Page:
Dental professionals head for Brexit exit
Research shows eight in 10 of EEA-qualified dental professionals in
Almost a third of EEA-qualified dental professionals working in the UK are considering leaving the UK in the next few years, and of those intending to leave, more than eight in 10 said that Brexit and the uncertainty about arrangements for EU citizens living and working in the UK was a significant factor in their reasoning. However, more than half of those considering leaving said this might change if their EEA qualifications continue to be recognised in the UK.
These are the findings of new independent research commissioned by the General Dental Council (GDC) to help understand the potential impact of Brexit on the UK registers of dental professionals. Almost one in five UK dentists, and about the same proportion of new applicants to the professional register each year, have qualified in the EEA.
The large majority of respondents, 84 per cent, agreed that Brexit is leading to a shortage of healthcare workers in the UK, while 75 per cent agreed that it is leading to a shortage of dental professionals. On the back on the GDC survey, the British Dental Association has expressed deep concerns that the government has thus far been unwilling to engage on growing recruitment and retention problems.
Last year, BDA surveys indicated that more than two-thirds (68 per cent) of NHS practices in England who attempted to recruit in the last year struggled to fill vacancies. Half (50 per cent) of the NHS practices that attempted recruitment had reported issues in the previous year.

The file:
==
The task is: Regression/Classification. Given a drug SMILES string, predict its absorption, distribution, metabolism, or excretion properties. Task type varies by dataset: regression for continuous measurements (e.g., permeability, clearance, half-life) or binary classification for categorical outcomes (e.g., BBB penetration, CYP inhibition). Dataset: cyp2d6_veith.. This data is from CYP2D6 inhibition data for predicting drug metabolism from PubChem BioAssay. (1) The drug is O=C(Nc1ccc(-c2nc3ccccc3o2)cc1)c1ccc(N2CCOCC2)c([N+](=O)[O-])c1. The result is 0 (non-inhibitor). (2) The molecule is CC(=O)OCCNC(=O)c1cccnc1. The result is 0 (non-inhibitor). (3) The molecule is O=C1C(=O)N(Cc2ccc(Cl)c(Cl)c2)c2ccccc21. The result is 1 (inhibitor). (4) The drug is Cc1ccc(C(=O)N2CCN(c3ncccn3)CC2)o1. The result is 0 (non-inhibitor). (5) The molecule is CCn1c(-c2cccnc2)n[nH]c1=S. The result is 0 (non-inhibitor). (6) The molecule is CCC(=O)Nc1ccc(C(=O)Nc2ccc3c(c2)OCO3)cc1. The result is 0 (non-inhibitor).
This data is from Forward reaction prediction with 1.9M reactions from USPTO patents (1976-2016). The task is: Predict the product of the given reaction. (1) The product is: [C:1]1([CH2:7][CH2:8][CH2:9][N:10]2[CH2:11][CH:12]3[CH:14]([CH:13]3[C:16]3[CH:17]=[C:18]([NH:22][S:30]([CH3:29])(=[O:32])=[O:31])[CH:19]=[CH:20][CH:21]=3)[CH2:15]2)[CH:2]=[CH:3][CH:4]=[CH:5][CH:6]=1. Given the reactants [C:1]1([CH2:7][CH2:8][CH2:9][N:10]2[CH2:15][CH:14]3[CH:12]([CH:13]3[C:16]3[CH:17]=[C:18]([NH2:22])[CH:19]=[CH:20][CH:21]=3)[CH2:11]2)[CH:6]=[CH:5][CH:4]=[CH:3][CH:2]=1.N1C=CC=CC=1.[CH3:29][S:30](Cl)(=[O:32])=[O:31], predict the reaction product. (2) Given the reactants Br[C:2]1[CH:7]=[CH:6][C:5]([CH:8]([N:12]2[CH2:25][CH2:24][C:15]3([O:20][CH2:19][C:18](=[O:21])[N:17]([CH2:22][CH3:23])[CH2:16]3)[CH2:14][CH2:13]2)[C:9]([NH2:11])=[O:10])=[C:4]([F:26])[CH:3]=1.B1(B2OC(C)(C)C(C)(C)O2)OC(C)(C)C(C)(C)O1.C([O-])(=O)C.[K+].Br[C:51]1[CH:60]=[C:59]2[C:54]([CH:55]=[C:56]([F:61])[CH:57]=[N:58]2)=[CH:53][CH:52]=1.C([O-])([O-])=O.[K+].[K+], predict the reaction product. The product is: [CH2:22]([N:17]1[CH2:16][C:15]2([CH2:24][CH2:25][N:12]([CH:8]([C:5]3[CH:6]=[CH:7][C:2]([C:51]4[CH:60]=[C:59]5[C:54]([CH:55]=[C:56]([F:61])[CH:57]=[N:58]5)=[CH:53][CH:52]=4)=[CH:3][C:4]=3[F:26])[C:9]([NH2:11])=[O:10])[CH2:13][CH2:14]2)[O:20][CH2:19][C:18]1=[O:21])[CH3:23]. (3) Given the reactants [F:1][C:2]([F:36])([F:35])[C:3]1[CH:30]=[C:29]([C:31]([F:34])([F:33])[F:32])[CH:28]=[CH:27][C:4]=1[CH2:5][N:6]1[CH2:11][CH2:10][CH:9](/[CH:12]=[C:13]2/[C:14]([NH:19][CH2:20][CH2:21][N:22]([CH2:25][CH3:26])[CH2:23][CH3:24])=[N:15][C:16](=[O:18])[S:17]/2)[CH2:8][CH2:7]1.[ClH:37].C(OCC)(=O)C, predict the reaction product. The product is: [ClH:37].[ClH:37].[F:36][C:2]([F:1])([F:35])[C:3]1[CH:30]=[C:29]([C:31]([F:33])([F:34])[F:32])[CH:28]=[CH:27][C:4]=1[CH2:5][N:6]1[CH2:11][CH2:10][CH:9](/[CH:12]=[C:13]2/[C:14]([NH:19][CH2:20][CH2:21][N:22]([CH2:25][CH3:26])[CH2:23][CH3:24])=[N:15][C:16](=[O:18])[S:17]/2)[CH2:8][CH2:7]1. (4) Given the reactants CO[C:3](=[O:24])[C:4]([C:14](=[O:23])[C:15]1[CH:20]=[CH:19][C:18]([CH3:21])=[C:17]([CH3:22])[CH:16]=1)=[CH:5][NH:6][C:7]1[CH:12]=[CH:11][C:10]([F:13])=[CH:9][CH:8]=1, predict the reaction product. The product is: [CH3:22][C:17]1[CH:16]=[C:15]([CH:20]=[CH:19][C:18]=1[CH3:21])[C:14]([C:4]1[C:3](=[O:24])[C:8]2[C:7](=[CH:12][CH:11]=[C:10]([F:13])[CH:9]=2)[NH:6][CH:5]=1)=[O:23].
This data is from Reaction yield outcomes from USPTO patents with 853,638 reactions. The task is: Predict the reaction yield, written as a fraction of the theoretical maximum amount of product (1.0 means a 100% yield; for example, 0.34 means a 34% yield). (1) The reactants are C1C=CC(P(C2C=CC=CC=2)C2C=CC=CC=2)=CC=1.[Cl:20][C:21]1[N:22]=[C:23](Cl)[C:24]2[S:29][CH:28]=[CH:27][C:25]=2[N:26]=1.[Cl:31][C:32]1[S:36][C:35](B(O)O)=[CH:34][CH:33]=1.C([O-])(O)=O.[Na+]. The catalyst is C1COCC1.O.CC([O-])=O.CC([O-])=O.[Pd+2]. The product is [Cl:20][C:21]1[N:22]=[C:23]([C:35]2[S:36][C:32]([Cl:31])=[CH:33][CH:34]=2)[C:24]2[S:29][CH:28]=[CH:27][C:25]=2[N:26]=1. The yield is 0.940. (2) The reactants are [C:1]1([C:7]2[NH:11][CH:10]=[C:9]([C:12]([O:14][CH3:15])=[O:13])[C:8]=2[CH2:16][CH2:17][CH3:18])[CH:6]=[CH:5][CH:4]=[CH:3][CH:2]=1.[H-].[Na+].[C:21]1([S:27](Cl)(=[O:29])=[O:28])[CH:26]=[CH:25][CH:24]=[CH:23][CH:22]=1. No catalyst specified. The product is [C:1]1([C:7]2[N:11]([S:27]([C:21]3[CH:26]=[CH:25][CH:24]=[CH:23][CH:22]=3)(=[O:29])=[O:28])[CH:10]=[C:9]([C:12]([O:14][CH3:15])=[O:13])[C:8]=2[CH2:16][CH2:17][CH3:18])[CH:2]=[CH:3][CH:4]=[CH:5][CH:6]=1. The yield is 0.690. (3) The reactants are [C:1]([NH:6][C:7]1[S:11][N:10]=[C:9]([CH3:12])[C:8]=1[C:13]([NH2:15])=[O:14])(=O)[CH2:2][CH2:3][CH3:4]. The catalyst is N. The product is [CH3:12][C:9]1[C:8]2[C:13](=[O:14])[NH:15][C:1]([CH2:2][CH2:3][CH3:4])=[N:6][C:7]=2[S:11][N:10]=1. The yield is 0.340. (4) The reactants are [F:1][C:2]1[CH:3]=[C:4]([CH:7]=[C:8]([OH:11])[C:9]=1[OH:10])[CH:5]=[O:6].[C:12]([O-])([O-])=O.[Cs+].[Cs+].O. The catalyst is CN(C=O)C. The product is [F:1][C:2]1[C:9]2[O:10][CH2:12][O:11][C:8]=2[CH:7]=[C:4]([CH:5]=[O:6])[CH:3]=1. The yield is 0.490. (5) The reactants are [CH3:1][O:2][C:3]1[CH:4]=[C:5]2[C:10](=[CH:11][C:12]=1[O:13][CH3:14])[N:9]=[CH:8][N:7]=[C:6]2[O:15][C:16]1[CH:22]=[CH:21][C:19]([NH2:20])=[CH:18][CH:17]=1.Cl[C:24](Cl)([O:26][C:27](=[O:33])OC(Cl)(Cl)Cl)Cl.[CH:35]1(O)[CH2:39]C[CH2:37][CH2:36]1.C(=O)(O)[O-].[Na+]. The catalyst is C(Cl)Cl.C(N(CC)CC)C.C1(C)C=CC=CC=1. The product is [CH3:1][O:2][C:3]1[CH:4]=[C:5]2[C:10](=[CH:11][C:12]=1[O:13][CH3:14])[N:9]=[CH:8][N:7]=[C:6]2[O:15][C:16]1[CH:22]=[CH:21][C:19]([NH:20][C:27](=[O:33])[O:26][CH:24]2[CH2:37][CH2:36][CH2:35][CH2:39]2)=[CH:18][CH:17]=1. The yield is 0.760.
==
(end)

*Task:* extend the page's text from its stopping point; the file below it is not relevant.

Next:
The BDA says that recent official data has shown morale among dentists has hit an all-time low, with lower levels of morale also linked to higher NHS commitments.
BDA Chair Mick Armstrong said: “Government has failed to even acknowledge the scale of the crisis that’s been facing dentistry for several years.
“Broken NHS contracts, rock-bottom morale and now Brexit are all taking their toll.
“The writing is now on the wall for too many European and UK-qualified dentists. Government needs to wake up and smell the coffee. NHS dentistry can’t be run without dentists.”
However, the GDC said it has seen no evidence of EEA-qualified dental professionals leaving the UK registers since the 2016 referendum, and said this trend continued in the December 2018 dentists’ annual renewal.
David Teeman, GDC’s Head of Regulatory Intelligence, said: “Exploring the intentions of people who are currently able to work in UK healthcare because their qualifications are recognised under EU legislation is essential.
“This research was undertaken before important issues have been resolved, such as recognition of qualifications, residency rights and access to the UK for existing and prospective dental professionals. Once these issues are settled, we are planning a further round of research, which will aim to provide us with increased insight and aid us in our planning. We recognise the information could be useful to others; for example, those involved in workforce planning, and will, therefore, be making it publicly available also.”